Canvas is an exceptionally tough, rugged material that can last for years to come when properly maintained and reproofed.
Whilst perhaps most famous for being used in paintings, the tightly woven hemp has endured through the ages due to its ruggedness. This was true even in the art world, as Italian Renaissance artists found the survived the humidity of Venice much better than frescos and wood panels.
Primarily, however, canvas was a sailcloth material, and it is the properties that make a sail effective that also make wax canvas bags hard-wearing in the toughest conditions.
Materials Of The Ancient Mariner
There were several methods used to waterproof clothes, starting with oiled silk umbrellas in China and evolving in a somewhat muddled fashion across continents and civilisations.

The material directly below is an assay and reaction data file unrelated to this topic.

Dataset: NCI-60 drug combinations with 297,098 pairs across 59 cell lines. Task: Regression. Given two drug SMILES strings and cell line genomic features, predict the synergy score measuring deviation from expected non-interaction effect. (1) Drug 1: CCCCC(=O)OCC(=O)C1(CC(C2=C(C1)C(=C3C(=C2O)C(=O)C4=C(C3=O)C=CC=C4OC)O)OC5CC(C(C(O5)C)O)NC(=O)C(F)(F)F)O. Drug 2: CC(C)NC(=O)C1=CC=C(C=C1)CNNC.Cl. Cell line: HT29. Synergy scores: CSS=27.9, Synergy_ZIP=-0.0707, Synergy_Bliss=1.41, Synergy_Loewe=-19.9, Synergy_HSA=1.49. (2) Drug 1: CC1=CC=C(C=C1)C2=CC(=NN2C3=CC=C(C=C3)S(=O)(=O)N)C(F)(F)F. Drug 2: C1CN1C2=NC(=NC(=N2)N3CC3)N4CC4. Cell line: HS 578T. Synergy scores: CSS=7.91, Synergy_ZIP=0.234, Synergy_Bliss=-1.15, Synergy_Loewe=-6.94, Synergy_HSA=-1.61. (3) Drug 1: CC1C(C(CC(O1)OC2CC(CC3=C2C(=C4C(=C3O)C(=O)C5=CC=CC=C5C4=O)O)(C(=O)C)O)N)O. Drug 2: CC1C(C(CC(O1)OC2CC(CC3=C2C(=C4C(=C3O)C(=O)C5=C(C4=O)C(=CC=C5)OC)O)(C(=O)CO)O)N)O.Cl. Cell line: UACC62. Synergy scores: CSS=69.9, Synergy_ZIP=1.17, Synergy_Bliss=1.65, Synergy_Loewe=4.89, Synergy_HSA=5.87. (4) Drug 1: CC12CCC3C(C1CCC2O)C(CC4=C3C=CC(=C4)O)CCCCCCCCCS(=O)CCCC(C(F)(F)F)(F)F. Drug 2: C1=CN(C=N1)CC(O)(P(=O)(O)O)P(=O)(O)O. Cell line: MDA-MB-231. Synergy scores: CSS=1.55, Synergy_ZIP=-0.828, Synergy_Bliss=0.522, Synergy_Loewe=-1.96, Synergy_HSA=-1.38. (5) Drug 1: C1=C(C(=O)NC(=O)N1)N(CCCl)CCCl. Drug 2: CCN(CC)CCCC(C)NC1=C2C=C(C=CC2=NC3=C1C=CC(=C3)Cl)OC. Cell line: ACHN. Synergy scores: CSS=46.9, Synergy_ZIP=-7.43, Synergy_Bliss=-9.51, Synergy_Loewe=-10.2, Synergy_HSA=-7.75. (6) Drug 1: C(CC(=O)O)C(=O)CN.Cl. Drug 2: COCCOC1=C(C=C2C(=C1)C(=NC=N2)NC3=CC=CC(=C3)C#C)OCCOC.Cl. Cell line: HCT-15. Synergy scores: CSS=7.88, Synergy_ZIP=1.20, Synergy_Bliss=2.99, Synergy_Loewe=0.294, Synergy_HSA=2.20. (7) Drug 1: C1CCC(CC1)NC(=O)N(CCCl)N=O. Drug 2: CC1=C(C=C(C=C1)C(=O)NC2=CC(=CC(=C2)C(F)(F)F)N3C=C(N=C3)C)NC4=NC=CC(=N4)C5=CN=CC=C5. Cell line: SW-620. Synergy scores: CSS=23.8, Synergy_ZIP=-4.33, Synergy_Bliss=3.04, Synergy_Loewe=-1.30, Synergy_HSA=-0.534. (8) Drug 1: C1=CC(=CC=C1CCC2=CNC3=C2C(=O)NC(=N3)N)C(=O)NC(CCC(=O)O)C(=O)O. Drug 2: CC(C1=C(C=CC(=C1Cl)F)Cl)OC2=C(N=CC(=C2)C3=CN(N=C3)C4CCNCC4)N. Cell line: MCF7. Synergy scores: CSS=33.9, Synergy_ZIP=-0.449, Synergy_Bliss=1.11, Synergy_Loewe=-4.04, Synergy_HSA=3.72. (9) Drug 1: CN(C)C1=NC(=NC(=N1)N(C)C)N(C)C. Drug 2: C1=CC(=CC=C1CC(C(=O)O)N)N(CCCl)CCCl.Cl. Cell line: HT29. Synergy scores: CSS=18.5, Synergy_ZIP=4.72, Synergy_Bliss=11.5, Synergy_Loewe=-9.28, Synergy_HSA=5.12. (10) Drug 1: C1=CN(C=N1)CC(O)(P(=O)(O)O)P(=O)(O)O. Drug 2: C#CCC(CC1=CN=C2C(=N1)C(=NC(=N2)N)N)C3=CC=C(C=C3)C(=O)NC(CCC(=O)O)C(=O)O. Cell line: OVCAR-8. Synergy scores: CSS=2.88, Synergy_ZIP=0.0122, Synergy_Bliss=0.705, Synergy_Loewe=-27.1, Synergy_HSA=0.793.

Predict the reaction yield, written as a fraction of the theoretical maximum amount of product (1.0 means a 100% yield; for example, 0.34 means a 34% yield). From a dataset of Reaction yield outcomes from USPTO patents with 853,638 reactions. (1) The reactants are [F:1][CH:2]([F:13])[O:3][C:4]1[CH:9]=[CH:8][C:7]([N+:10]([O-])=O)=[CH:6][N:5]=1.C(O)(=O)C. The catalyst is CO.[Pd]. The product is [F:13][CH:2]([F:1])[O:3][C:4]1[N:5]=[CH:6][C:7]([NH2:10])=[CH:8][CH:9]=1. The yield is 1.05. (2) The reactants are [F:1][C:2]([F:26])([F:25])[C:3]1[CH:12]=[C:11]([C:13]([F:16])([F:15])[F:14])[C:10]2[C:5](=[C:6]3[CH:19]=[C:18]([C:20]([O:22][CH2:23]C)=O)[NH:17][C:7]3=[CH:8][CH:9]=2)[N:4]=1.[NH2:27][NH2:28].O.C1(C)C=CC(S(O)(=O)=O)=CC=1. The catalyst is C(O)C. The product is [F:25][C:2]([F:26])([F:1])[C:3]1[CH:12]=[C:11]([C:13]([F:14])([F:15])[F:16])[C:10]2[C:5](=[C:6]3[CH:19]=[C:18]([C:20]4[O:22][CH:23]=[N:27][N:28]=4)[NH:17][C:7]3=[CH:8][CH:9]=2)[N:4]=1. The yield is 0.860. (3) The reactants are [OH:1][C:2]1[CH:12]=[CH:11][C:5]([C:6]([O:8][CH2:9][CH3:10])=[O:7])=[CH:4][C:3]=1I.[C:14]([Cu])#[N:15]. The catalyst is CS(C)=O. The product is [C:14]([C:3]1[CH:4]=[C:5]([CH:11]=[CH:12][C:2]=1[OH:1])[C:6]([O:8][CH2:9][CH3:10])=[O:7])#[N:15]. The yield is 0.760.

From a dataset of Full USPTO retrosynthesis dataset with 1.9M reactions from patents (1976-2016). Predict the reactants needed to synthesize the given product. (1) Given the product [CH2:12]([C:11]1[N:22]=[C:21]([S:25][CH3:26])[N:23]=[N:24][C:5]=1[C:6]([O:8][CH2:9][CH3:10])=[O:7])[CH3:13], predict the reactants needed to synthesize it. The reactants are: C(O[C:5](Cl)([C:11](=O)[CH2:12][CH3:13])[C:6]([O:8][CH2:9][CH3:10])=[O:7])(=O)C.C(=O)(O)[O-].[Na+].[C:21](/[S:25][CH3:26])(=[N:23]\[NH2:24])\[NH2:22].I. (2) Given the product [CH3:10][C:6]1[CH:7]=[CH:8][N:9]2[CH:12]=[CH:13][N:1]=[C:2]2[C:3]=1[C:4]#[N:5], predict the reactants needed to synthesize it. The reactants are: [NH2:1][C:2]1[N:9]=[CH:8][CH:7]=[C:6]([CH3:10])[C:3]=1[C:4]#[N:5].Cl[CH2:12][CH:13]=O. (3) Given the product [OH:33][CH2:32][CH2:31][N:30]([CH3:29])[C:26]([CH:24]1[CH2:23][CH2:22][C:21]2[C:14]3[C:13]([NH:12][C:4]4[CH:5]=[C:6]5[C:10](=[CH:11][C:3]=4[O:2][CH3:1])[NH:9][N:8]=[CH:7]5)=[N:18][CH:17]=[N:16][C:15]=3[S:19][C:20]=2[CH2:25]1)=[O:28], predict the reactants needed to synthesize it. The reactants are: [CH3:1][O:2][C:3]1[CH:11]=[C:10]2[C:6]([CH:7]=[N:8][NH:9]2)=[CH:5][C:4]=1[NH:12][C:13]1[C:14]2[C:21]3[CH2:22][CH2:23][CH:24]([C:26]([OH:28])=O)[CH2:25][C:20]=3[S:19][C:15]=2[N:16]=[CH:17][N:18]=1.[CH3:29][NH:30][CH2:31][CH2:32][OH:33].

The first breakthrough that brought upon the age of sail was the realisation that sails were more efficient when they were wet because the water stopped air from passing through. However, water is heavy and made the boats much slower.
Sailors started to use oils, greases and wax to seal the sails, which stopped them from sagging and getting wet in bad weather and made them more efficient in dry weather.
This principle of waxing canvas came from there, as whilst it does not make canvas waterproof (it will absorb water if it is submerged in it), it does make it weather resistant, meaning that rain will not seep into the cloth. This is important for a bag as it protects everything inside.